HomeThe MarketBob’s favorites at the Leake auction

Bob’s favorites at the Leake auction

The latest entry for Arizona Auction Week arrives with a full docket


The newcomer to Arizona Auction Week, Leake offers a large selection of mostly American iron and fiberglass (lots of Corvettes) at Salt River Fields at Talking Stick on the Scottsdale border for its January 15-19 sale.  Leake’s entry brings to an unprecedented eight the number of collector car auctions in Arizona.

Though new to Arizona, Leake (pronounced “lake”) has been around since the 1960s in the Midwest and was acquired recently by Ritchie Brothers, an international auctioneer of heavy construction equipment, to become its collector car auction division.  The Leake auction is operated by Gary and Muffy Bennett, both formerly with the Barrett-Jackson auction company, which continues to dominate Arizona Auction Week. 

A familiar voice will light up the bidding at Leake with the return to Arizona of Spanky Assiter as head auctioneer, the position he held for many years at Barrett-Jackson.   He will be joined on the auction block by his wife and fellow auctioneer Amy Assiter, who formerly served as a popular bidder’s assistant at Barrett-Jackson.

Leake’s location at Salt River Fields on the Salt River Pima-Maricopa Indian Community also should sound familiar as it was occupied for three years by Russo and Steele, another fixture of auction week. The takeover of the venue by Leake is fraught with controversy, with Russo suing Ritchie Brothers et al for what it claims were underhanded efforts to get Russo booted off the site by the Indian community.  Ritchie Brothers denies the claim and has countersued.

John and Jeanette Staluppi with Buddy in a 1955 Cadillac Eldorado convertible | Leake photo

Several hundred vehicles are being lined up for the auction, with 120 of them coming from mega car collector John Staluppi, a collection that he calls Cars of Dreams.  His cars, trucks and motorcycles, most in nice restored or original condition, all will be auctioned without reserve prices. 

As well as vehicles, Leake has a nice selection of automobilia and vintage pieces of Americana, including kiddie rides, signs and, oddly, antique barber chairs.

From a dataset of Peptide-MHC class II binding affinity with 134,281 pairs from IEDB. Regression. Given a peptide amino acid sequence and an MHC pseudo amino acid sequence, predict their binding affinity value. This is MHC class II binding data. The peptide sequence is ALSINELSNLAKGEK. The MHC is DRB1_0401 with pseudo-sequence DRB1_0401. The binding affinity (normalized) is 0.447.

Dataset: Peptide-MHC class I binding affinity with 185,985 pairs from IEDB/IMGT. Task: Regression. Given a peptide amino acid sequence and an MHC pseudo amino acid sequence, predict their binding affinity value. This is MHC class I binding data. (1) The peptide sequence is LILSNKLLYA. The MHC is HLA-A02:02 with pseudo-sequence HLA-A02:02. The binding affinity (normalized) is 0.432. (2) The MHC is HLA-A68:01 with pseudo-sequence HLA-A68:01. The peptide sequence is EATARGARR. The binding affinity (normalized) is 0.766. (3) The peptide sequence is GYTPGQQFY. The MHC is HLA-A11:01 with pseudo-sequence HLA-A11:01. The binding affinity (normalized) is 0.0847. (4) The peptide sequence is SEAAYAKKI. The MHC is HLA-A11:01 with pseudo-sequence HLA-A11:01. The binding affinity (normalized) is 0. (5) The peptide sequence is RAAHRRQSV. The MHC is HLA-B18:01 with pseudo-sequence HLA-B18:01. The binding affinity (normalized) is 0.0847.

While not every vehicle was on site Tuesday, most were, and here are a few – some from Staluppi’s collection – that I thought stood out:


1970 Mercury Cougar Eliminator hardtop

This is one of the stars of the auction, a rare and immaculately restored muscle car that was Mercury’s version of the Ford Mustang 428 Cobra Jet (one of which stands next to the Cougar at Leake in nearly identical teal paint).   The Cougar boasts the same 428cid V8 as the Mustang, which in this car is numbers matching.  An exceptionally cool car offered at no reserve.

1969 Oldsmobile 442 Hurst parade car replica

Those with long memories should relate to this piece of madness, a replica of a Hurst Olds convertible like those that would show up at motorsport events with a 9-foot-tall shifter from which shapely model Linda Vaughn would hang on.  A striking and iconic emblem of ’60s muscle cars, powered by a 455cid V8 and built by Thornton Motors with guidance from legendary Hurst engineer Doc Watson. Note: Before buying, measure the height of your garage door.

1946 and 1947 Indian Chief motorcycles

Take your pick, they’re both beautiful machines from the heyday of two-wheeled heavyweights.  Both are powered by 1,210 V-twin engines, with one of the full-fendered bikes painted in Kashan Green and the other in Seafoam Blue.  Each of them was restored in 2018, and stands ready to ride and impress.


1955 Pontiac convertible

One of my all-time favorites of the mid-’50s, this red-and-black beauty comes complete with period-correct spotlights and wide whitewalls.  Unfortunately, I could not find this Pontiac listed in the Leake catalog – it might have been a late comer – so I don’t have any information on it, but it looked well-restored standing on the field in the noonday sun.

1970 AMC AMX coupe

Though its unique proportions are not universally admired, I’ve always found the AMX to be a purposefully sporty-looking pony car.  This one is in stock performance fettle with a 390/325-horsepower V8, 4-speed manual trans, dual exhaust and 5-spoke rally wheels fitted with Firestone Wide Ovals. Very clean with the correct trim stripes and blue metallic paint. 


1957 Chevrolet 210 custom

This is my favored configuration for Tri-5 Chevys, a lower-trim 2-door-post model that’s lightly street rodded.  With its period-correct 283cid V8 with 4-barrel carburetion and automatic, the Chevy has been nut-and-bolt restored in Mayfair Yellow and the interior done in correct finish and colors.  The 17-inch American Racing Torq Thrust wheels look just right.


1958 Cushman Truckster

Built by the American manufacturer of small scooters, this 3-wheeled cycle truck looks like it’s been lovingly restored and nicely presented in bright orange with wood-slat bed sides and full Cushman graphics.   A very appealing little critter that’s ready to ride (slowly).  

Bob Golfen
Bob Golfen
Bob Golfen is a longtime automotive writer and editor, focusing on new vehicles, collector cars, car culture and the automotive lifestyle. He is the former automotive writer and editor for The Arizona Republic and SPEED.com, the website for the SPEED motorsports channel. He has written free-lance articles for a number of publications, including Autoweek, The New York Times and Barrett-Jackson auction catalogs. A collector car enthusiast with a wide range of knowledge about the old cars that we all love and desire, Bob enjoys tinkering with archaic machinery. His current obsession is a 1962 Porsche 356 Super coupe.


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